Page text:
At some point, I do plan on putting the map through the GIMP and work on it. Clean up the line art more, color it in a much better way, better icons. For now though, this will suffice for my game.
Thivola Provincal Map: 1 hex = 6 miles opposite corners. Sub hex = 1 mile
Above is the zoomed in Province Map, colored with pencils instead of GIMP. This is the actual map that I use currently for the day to day adventuring. Currently, my players are stranded in the mountains that are two hexes to the right of the city of Kosna (the red and black triangle). You can see that I've put in some roads and icons in here for the keeps and such. The way I have been doing my 'zoomed in' maps is that I try and break up the globs of terrain more as I zoom in. So, looking at the Regional and Provincial maps, you'll notice that I broke up the glob of forest some. I did this by adding bare patches of grasslands as well as some forested hills and such. I like doing this because it makes the terrain more realistic and more varied for the players. Though drawing it was a bit of a pain, but it was certainly worth it I feel.

I plan on populating it some more as the month progress. One of my biggest blocks right now is the trouble of finding stable work. Sadly, it's taken up a lot of my time to search for a job that can help pay to keep the lights on. The other thing I want to work on is the largest Atlas map, where I can get into some of the real big changes in area, like rainforests and deserts and such. Plus, I do plan on adding a sort of confederation of free city-states for the players to interact with and possibly even rule in, if that is their sort of thing.

That's it for now. I do want to detail some of the adventure sites on the Provincial map for the next blog, as well as talk about how the "Adventure in One 6 mile Hex" is going.

Tuesday, November 22, 2016

Turkey Day Approaches

For a RPG and food blog, I don't have much to say about food here. So, time for the second blog about food, celebrating Turkey Day. I apply that old school, DIY attitude to making food, making delicious stuff with both traditional and new methods.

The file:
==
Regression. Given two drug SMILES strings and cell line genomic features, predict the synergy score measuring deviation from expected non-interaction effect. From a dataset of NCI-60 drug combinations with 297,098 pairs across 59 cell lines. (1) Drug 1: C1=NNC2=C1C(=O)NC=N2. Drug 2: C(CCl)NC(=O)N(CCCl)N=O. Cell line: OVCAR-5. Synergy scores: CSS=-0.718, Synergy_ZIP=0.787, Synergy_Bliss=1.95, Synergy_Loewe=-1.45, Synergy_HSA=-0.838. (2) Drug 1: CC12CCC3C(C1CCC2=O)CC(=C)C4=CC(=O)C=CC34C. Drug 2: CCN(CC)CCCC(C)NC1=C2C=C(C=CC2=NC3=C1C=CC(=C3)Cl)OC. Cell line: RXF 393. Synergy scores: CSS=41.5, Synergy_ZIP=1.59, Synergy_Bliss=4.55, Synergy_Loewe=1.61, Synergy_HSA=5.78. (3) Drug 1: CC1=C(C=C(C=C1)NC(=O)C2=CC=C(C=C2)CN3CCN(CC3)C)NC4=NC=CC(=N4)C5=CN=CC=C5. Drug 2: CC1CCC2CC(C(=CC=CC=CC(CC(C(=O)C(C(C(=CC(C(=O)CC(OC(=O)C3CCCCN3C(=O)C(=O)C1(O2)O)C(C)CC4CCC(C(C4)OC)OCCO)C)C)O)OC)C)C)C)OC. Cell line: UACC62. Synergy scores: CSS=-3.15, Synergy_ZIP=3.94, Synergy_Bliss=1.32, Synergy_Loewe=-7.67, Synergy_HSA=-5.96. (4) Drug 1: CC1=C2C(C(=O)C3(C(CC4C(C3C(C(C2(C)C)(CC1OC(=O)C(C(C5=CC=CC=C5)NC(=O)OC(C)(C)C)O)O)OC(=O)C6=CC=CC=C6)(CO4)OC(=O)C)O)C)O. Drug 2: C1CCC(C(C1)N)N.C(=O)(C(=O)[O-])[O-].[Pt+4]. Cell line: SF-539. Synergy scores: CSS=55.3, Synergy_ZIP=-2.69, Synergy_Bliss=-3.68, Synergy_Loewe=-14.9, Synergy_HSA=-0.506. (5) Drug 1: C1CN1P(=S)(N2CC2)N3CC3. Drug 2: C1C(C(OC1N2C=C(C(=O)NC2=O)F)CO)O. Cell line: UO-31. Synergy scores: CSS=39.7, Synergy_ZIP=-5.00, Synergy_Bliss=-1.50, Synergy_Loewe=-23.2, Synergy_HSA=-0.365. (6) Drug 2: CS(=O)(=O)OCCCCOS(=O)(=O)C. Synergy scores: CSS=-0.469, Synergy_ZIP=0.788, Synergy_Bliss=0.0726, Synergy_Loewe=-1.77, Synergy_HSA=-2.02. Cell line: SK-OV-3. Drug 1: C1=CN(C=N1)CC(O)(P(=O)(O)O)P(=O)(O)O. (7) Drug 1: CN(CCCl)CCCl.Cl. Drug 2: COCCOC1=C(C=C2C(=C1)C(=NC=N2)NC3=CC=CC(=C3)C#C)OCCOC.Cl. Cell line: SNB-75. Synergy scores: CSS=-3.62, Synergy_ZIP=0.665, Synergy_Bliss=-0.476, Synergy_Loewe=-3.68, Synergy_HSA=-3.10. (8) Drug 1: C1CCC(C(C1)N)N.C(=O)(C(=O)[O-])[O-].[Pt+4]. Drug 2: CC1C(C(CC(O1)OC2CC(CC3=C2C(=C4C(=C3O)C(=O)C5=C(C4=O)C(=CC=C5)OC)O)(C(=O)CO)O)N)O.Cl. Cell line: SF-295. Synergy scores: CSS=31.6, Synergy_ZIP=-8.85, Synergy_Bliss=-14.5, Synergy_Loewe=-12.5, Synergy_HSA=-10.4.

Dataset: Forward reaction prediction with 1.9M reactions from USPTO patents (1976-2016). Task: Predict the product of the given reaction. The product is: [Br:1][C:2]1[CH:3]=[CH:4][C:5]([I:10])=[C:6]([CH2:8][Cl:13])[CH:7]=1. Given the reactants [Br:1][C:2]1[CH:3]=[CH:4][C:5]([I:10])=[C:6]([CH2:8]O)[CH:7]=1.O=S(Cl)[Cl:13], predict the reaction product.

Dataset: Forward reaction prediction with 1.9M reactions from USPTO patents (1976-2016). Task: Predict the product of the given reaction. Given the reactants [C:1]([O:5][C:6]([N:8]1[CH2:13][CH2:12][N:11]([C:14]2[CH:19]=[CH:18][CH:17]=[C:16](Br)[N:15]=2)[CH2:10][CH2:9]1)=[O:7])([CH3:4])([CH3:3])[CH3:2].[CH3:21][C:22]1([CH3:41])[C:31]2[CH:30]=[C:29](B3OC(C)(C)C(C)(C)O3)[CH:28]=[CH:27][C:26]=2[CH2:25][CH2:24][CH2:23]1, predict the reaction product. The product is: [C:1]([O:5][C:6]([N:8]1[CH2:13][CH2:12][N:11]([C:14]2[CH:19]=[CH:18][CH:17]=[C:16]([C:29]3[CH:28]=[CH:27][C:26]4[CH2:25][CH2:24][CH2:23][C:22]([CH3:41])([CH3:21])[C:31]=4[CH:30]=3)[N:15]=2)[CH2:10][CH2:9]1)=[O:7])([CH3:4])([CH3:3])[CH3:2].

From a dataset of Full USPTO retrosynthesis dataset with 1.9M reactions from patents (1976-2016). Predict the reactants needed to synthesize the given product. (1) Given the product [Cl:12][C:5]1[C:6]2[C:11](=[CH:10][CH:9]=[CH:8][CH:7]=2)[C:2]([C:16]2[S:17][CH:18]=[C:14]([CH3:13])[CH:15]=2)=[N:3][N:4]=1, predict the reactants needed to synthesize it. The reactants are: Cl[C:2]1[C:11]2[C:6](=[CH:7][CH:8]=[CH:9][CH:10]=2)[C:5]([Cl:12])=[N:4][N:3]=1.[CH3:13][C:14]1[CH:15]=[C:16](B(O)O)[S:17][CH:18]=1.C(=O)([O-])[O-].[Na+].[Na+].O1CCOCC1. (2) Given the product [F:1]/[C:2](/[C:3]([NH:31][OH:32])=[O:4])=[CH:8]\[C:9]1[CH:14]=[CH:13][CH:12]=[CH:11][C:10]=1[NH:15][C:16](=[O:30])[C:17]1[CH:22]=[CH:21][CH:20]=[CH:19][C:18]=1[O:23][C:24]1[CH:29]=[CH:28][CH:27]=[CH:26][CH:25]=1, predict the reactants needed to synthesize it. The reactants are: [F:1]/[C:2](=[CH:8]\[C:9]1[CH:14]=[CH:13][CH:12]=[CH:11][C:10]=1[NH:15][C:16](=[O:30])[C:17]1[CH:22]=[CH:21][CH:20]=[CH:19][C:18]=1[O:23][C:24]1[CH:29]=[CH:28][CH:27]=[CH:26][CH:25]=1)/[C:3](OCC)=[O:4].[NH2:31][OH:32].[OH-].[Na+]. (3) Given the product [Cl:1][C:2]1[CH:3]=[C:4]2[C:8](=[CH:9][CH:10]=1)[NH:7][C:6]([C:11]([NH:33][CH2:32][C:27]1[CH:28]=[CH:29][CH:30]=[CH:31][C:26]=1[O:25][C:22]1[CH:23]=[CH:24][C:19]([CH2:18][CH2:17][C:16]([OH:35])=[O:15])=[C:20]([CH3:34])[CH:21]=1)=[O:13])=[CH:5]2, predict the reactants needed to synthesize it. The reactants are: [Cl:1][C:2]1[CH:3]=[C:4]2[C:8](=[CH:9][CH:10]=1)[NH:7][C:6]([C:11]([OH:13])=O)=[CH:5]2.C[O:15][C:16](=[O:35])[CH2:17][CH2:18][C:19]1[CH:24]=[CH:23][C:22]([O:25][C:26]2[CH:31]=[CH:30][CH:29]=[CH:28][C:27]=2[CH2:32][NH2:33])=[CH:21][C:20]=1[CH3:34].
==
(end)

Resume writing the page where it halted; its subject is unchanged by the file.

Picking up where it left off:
So for this, I have decided to do something different with the turkey. See, I have a sous vide thermocirculator I got for myself as a graduation gift. It's a really handy device that lets me cook things in sous vide. What's sous vide? Well, it's when you store a food item in a ziplock bag or other plastic bag, then cook it in water that is kept at a certain temperature. It keeps the food at a constant temperature and lets you fire and forget, working on other stuff. To learn more, you can go to ChefSteps or Serious Eats for more information.

So I've been rocking that and have decided to sous vide the turkey pieces. This is to ensure correct cooking time, maximum juiciness, tenderness, and flavor. In addition, dark meat cook to a higher temperature than white meats. Cooking the breasts together and away from the thigh quarters ensures that the breasts don't end up dry and boring. So starting, I needed the turkey.

I made a bit of a mess here.
I went with a young turkey because I'm only feeding three people. So it'll be enough, especially with sides and such. With this, I broke down the turkey carcass into quarters. Two leg quarters and two airline breasts. One thing that was disappointing was that the company that pre-trussed the legs screwed up the skin on the tips of the turkey breast. Shame, as I really wanted it to cover the whole breast for searing. No worries though, we can manage.

Top two: Leg Quarters; Bottom two: Airline Breasts
An airline breast is a breast cut that retains the forewing bone. This was mostly for looks, so that it'd look the same as the leg quarters. Sadly, I screwed up the skin on the bottom left turkey breast. I'm getting out of practice. I also removed the thigh bone from the two thighs up top. Again, this was for symmetry and also for ease of slicing when I serve everything cooked up.

From this point, I seared all of the turkey pieces on a cast iron pan for maximum browning! Did it for a minute skin side down so that we can get the skin nice and crispy, then took it off. While I'm getting all of this prepped up, I have the thermocirculator heating the water to 167 F. Once the turkey pieces were seared on their skin side, I put each piece in a separate ziplock bag. In this bag, I also put olive oil, salt and sugar to brine while cooking, and some herbs. For salt and sugar, I like to go 5 parts salt to 2 parts sugar. Then I cover the pieces of meat with them fairly heavily. For herbs, I like rosemary and thyme with a bit of sage. Can't go wrong with that.

Now, we have our four bags, each with their flavorings and their turkey quarter. I elected to do the legs first, but you can start with the breasts. Here are the turkey leg quarters cooking in the sous vide hot bath.

Nice browning on these bad boys.
These suckers will be in there for seven hours. Plenty of time to kick back and relax, maybe plan out the sides. When they are done, I put them in an ice bath to bring down the temperature, then store them in the fridge until Thanksgiving. Because they are already cooked to the temperature required for doneness, it's all a matter of reheating by searing it again. I'll show you what I do with them on Thursday. From here, I repeat the process, but bring the temperature down to 131 F and do the breasts for eight hours.